Moreover, the state can and should apply tax incentives to Ukrainian producers of such equipment. These incentives can be larger than those ones provided for imports to stimulate domestic producers. This will promote the creation of the markets for such production and, accordingly, the wider use of energy-efficient equipment.
For example, the agricultural sector, in which the SMEs have about 85%, also requires state incentives programs. As for now, there are enough investors wishing to provide funding for operational activities of agricultural producers, but there is a much more complicated situation with the re-equipment, for example, switching from gas heating to the alternative one. It implies both credit programs and the promotion to switch to more efficient and economically justified energy consumption schemes, the re-equipment.
What is currently blocking the use of such mechanisms? The imbalance of the current legislation
The Law of Ukraine “On Energy Saving” (Article 16) provides for tax privileges for:
At the same time, the Tax and Customs Codes significantly limit the scope of the above privileges. They are possible only if these goods are used by taxpayers for their own production and if identical goods are not produced in Ukraine. In addition, these goods should be stipulated in the list approved by the SMU.
The Tax Code does not provide for any cases of using higher depreciation rates of fixed funds. At the same time, the list of energy saving equipment types, to which higher depreciation rates are applied, is expected to be established by the CMU’s Order No.159-p dated 11/02/2009.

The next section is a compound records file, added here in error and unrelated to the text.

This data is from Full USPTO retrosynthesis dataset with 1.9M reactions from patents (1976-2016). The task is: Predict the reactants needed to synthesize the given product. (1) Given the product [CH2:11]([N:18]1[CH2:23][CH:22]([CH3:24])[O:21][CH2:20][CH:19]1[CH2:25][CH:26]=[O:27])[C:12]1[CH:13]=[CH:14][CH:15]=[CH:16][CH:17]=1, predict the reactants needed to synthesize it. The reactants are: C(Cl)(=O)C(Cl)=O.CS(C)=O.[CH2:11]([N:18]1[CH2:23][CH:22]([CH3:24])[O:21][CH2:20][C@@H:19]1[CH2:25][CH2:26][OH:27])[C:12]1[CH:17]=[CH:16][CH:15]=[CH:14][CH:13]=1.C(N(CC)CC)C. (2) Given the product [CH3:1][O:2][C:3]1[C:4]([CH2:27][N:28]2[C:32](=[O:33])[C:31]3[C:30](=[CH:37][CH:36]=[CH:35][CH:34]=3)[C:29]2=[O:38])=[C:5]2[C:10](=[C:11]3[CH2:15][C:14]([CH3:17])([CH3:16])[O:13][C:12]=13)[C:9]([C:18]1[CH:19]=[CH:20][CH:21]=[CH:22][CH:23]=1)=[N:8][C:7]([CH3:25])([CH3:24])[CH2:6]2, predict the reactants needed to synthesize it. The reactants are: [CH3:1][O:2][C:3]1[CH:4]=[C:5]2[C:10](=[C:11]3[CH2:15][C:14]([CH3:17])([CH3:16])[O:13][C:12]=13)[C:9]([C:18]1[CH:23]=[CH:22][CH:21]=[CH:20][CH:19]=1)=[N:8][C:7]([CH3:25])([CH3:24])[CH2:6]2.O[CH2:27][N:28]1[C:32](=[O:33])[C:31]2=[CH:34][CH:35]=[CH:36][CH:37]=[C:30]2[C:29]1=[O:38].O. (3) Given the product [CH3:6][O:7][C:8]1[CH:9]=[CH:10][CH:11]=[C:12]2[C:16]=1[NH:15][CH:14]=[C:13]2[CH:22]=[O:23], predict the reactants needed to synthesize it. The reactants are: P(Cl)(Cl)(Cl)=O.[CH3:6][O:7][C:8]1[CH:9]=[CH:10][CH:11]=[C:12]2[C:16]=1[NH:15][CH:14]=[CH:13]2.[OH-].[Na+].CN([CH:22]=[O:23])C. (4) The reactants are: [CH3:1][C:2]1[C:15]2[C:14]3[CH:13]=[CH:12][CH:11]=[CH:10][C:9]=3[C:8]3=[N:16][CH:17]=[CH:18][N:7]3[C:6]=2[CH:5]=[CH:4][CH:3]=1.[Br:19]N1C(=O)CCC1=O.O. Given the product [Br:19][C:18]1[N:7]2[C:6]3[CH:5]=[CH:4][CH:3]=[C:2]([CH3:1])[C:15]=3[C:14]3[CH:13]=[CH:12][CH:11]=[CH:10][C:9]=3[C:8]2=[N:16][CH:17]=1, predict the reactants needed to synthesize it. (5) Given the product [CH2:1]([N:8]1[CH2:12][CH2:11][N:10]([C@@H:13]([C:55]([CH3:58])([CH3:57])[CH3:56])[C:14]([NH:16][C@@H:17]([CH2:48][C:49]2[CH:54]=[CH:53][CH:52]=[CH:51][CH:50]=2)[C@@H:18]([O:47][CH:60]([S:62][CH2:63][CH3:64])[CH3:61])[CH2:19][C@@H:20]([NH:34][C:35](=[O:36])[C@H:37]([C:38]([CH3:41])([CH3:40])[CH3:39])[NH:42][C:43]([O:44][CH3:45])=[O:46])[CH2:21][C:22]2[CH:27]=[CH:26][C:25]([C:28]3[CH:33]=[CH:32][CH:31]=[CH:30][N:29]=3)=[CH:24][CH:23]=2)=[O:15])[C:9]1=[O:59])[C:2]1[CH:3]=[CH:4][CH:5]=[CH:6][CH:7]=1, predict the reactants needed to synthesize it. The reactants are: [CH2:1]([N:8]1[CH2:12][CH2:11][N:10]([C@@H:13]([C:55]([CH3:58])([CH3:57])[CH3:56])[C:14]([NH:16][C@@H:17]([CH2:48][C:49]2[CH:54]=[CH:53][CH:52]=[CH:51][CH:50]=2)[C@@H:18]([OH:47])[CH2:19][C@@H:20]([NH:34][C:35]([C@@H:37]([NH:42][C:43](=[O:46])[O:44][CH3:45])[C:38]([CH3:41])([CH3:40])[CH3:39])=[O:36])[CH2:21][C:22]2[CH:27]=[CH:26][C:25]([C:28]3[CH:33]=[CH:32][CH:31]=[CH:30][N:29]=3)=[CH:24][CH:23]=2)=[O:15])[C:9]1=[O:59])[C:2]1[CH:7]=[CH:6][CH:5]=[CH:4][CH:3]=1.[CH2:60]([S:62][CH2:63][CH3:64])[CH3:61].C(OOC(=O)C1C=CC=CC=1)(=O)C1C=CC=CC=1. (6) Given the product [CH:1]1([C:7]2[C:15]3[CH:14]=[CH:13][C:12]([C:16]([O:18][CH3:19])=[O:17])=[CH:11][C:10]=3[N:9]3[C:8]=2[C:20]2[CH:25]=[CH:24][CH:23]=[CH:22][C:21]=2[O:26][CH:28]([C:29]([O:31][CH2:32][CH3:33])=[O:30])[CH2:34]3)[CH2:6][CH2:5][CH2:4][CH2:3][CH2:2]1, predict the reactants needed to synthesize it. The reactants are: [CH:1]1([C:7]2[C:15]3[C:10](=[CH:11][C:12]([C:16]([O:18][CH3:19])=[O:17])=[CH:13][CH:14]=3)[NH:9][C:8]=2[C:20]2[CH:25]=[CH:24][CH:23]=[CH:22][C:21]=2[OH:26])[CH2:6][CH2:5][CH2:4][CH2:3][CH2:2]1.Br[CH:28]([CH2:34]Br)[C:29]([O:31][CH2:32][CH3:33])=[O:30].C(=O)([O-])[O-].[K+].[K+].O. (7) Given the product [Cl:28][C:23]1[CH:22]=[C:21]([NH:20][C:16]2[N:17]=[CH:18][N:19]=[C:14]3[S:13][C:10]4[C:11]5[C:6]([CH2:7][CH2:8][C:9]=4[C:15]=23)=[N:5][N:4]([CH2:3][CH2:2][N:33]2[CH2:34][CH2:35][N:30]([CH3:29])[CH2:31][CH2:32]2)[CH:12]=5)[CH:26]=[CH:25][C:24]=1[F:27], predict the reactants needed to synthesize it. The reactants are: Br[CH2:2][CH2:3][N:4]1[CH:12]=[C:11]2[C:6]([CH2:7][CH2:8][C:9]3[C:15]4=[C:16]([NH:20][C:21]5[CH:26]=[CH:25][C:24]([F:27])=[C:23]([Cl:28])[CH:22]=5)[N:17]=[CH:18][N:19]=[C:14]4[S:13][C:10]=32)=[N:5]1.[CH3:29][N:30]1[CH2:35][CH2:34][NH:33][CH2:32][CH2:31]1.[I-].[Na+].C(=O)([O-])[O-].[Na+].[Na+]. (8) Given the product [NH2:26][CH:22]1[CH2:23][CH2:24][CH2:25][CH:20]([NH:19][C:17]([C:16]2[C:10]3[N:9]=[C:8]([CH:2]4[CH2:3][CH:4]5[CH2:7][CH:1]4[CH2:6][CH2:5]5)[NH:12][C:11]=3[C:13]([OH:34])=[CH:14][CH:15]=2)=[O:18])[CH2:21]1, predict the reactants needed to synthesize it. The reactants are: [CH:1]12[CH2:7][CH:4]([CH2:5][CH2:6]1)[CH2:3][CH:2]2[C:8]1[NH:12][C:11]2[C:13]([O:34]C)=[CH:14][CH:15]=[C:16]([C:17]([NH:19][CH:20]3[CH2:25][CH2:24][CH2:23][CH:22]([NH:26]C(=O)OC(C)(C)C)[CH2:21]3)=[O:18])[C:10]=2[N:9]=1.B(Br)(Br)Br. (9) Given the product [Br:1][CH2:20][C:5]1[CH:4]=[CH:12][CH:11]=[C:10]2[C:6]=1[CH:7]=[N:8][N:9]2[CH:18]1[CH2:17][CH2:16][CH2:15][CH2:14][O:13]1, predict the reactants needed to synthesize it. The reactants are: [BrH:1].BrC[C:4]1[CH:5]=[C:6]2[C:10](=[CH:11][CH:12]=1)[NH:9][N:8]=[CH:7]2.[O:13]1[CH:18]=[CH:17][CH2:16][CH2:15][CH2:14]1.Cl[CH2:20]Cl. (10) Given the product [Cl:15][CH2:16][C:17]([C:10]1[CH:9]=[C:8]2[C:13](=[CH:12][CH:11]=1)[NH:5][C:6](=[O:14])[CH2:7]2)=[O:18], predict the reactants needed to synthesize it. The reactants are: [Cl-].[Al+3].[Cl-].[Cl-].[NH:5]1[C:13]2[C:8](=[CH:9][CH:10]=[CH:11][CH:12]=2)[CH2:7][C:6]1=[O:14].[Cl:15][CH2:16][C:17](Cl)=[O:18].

It should be noted that the Government’s Resolution No.293 dated 30/03/2016 provided for creating special (priority) conditions for the import of energy-saving materials, equipment, machinery and components based on the projects presenting Japanese technologies. However, currently, the legislation does not stipulates similar privileges for imports from countries other than Japan. Of course, this fact prevents the spread of energy-efficient and energy-saving technologies in Ukraine. In addition, Japanese technologies are also facing with a number of bureaucratic obstacles when it comes to import activates in our country.
In general, we have a strange situation today: it is easier for small and medium-sized businesses to get grants from international institutions than from their own state. Thus, the United Nations Industrial Development Agency (UNIDO), supported by the Global Environment Facility (GEF) is implementing the project “Improving energy efficiency and stimulating the use of renewable energy in agro-food and other small and medium-sized enterprises (SMEs) of Ukraine”, which some domestic producers have been already joined.
Of course, we can tell everywhere that “energy efficiency means everything for us”, but, generally speaking, we have not established the secondary legislation yet, and the provisions already provided for by laws often do not work.
I would like to hope that the recently adopted laws, in particular on the commercial accounting of utilities and energy efficiency of buildings, will give an impetus to improve the situation not only in the residential sector, but also for the energy modernization of small and medium-sized businesses. The state has to develop a systematic approach that will have a long-lasting positive effect.